What this basically means, is that you can attach your spotter to your vehicle’s roof lamp and view the video image in real time through your mobile device from inside your motor. And the best bit is; no cables, as it’s wireless! There’s an option to invite a guest to connect their device, so that they can see what’s going on too, which is a great idea if you are not feeding the information back to your own device. To connect your chosen device, you need to activate the wireless function on both devices, create a password and enter a selection of five numbers. Then the two devices will connect. It’s easy to set up and all the information is set-out in the instruction manual.
Another great function, which I really like and find very useful, is the built-in recording feature, which can switch between video and image capture at the touch of a button. This is also compatible with iOS and Androidbased mobile devices. It allows you to watch and record video and stills to both the Helion and your mobile device. You can also directly stream live video and upload recordings to your own YouTube channel.
There is a ‘PIP’ feature (picture-in-picture) which allows you to see a zoomed image simultaneously with the native image in the eyepiece (the same as on the Apex XD75). The Helion can be operated by a remote control, which would be very handy if you plan on roof mounting it, so you can operate it from inside your vehicle. This is available separately from Night Master.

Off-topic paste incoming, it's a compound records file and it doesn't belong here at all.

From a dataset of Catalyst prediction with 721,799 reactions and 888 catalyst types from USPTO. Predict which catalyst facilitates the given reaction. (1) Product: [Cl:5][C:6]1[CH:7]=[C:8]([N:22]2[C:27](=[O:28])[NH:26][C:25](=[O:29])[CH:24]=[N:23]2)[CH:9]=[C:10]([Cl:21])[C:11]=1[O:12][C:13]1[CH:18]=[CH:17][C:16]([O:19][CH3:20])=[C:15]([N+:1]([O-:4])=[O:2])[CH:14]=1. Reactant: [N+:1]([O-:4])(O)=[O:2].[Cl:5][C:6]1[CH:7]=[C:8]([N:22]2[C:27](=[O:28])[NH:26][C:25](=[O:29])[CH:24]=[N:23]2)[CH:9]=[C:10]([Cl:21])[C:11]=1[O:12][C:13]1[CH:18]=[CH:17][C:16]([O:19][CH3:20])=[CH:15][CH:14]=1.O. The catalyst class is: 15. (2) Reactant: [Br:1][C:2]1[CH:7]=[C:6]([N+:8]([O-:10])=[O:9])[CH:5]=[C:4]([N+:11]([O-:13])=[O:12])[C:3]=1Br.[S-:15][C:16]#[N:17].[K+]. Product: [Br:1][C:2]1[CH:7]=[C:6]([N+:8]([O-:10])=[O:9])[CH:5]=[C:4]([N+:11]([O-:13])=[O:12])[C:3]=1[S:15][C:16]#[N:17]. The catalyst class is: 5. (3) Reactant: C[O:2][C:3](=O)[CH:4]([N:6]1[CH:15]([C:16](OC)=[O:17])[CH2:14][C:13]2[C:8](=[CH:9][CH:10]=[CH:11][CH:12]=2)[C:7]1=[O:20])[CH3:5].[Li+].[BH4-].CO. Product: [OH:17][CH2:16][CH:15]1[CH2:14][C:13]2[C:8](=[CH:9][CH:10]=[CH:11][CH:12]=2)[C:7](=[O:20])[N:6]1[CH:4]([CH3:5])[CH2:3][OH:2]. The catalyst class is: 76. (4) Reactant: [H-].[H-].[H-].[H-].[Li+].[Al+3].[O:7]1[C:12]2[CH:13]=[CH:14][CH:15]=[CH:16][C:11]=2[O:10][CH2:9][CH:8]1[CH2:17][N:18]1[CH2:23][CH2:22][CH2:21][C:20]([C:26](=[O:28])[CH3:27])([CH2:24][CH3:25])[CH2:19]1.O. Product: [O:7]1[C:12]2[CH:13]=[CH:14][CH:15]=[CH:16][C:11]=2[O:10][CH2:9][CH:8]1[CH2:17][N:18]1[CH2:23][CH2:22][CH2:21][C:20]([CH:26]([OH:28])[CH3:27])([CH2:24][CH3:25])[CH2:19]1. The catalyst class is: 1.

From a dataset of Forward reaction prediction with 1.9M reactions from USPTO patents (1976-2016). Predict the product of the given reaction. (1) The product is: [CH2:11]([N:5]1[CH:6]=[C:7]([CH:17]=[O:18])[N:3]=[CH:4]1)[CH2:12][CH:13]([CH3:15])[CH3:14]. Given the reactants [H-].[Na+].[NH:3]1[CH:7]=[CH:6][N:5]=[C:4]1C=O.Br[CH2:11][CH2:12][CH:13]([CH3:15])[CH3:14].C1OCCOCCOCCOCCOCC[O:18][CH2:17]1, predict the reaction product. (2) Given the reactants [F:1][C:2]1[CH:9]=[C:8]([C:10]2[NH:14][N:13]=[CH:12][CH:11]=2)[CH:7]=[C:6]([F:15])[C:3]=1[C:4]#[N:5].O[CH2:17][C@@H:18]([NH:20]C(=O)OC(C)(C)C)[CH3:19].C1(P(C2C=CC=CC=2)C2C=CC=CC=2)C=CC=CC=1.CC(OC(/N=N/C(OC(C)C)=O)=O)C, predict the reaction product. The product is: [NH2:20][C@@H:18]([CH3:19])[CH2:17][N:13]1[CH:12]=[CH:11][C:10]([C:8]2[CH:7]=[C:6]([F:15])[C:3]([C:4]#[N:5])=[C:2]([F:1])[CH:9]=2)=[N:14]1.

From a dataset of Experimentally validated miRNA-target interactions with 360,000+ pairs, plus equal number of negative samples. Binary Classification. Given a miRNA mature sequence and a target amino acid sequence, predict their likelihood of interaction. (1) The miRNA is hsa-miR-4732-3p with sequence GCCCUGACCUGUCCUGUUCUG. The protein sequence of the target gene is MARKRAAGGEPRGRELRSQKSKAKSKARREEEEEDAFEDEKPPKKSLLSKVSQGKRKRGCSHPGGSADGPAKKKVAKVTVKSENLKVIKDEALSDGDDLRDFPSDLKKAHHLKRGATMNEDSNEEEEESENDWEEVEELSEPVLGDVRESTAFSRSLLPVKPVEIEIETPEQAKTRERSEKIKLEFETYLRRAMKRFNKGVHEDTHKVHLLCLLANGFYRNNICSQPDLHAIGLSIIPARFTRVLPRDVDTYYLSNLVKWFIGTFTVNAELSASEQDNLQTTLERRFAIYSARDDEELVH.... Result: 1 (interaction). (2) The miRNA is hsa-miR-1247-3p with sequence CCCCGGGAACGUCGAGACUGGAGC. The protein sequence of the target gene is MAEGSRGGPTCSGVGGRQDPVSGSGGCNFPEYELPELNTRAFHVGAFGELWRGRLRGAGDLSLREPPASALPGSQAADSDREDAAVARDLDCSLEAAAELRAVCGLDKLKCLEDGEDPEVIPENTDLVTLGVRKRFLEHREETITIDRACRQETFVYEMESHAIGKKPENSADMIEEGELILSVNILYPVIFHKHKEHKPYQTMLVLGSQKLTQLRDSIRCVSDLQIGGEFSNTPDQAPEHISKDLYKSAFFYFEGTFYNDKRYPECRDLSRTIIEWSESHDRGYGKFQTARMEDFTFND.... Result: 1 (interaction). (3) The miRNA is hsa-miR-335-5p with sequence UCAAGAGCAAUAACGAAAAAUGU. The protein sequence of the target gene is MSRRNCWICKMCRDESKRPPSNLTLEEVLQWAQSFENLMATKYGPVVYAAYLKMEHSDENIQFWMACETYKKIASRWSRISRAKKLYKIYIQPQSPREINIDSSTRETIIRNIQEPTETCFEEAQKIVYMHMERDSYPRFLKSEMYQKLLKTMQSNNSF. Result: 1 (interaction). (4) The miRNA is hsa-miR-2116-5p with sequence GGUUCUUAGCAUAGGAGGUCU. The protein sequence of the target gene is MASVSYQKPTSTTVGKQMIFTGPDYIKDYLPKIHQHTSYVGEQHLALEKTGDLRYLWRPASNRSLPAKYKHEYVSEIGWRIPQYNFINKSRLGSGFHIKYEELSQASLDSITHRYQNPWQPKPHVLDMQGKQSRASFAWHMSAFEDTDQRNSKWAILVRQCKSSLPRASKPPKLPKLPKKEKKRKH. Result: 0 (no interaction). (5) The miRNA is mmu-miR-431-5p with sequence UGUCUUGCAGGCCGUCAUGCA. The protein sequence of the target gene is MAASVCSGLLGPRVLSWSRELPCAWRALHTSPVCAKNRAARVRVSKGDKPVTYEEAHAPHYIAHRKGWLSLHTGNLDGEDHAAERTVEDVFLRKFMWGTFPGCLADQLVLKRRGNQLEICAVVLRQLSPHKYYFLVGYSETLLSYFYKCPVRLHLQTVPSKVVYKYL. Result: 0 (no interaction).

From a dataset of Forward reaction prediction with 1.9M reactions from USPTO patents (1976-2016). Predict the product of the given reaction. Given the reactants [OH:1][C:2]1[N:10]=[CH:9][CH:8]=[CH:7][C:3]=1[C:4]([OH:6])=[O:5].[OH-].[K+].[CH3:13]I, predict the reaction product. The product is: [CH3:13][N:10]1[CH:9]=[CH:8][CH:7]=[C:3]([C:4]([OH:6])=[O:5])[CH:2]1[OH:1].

Their older thermal spotter, the Quantum XQ38, was priced at £2,620 whereas the new XQ38F is around £2,050. As you can see, there are a lot of new features on the Helion that weren’t on the Quantum, and Pulsar has dropped the price considerably, making it a very good entry-level product. As you would expect, the XP50 is substantially better. Physically, it’s identical to the XQ38F; as to outer casing, buttons, features and functions.
However, it benefits from a bigger objective lens, better sensor and higher resolution screen. All this boosts performance, clarity and provides a very usable field-of-view. I would definitely be tempted to spend the extra on the XP50, as it seems to be twice the spotter the XQ38F is! However, if you’ve never used a thermal imaging spotter, the XQ38F is great value for money, as it has all the same functions, such as the recordable video streaming and Wi-Fi connectivity, as the XP50.
These two features alone have revolutionised the thermal spotter and the way we hunt. Now, the person driving the vehicle or sitting next to you on the high seat, can join in on the viewing of the spotter. Before this technology, it was definitely not a spectator sport. The record function should prove itself very useful in more ways than one, as you can record events during your nights foxing and present the evidence to the land owner, in order to prove your worth and dedication to the cause. Another good point on the recording side is that you cannot only see potential undesirables who might be up to no good on your farm and estates, you can now record them and present the evidence to the correct authorities. This could possibly help to cut down on the problems with the dreaded poachers with their dogs and give the deer and hares the respect they’re due.